I didn't do this. Now, if I were to manually adjust the transfer case to neutral then the new part wouldn't align - so how would that work? I am confused on this one. Maybe they say this is important as the new parts are shipped in the neutral position and they want you to put the t-case in neutral so things will line up?

 

2. The instructions that came with the new part say at the very end that if there is a transmission code that is still active - which there is (service 4WD) that the code must be cleared before using the motor. Not many places have the ability to clear transmission codes so I guess I will call around in the morning. I had the negative cable off for about three hours while I worked on it...I guess that didn't clear the code.

 

Any thoughts on this? I know this isn't really a commonly discussed subject.

Edited by seadoons

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Nathan, it is possible it could be the transfer case control module, but that thing is not cheap. You've already replaced the common items that fail. I'm out of ideas, maybe someone else will jump in and educate all of us. Good luck :lol:

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The truck appears to be a 2002. Is this a 3 button switch or a 4 button switch?

 

Check the website I referenced and look up the TCCM (it will be listed at transfer case computer or something under computer) those are also fairly cheap at the boneyards and most often you just need your old OEM number. The switches are really cheap on eBay and fail a lot in the saller trucks. i don't know what the track record is though on the full size models.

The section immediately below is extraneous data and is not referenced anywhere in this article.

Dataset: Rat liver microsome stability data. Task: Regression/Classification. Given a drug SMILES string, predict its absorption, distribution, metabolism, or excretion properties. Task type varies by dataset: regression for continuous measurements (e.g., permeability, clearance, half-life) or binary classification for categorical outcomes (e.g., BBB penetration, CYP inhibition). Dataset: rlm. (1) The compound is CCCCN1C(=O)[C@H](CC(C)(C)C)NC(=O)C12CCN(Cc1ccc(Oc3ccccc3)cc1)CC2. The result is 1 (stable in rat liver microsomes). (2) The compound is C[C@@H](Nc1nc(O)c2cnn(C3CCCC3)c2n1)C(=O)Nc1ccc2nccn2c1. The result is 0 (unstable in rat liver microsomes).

In the service manual there is a testing procedure that gets you places when trying to figure out if the push button switch is bad. tells you resistance needed across several contacts. It may also tell you which wire going to the encoder motor should be hot at what times so you can test and see if that's really the problem still. On the 01 that I worked on the light went out when we started the car and we didn't need to clear anything, but that was a Jimmy and not a full size. I can't see it being much different.

 

It's actually pretty easy to check the motors too as you should hear a clunk or a loud click from under the vehicle when you push the button. if you are pushing the button and don't hear at least the click in the interior I would suspect push button or TCCM.

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Did you disconnect the battery before the install, also check your ATC fuse under the hood, it could have blown. Last i would check for a bad ground or connection.

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Update: it is currently at the dealer. To answer your questions above - it is a 4 button system and yes, I did have the battery un-hooked when doing the repair. I also left it un-hooked overnight hoping that the code would clear.

 

I took it to the dealer because I think it is the TCCM. They have done some prelim tests on the electrical system and the current code is: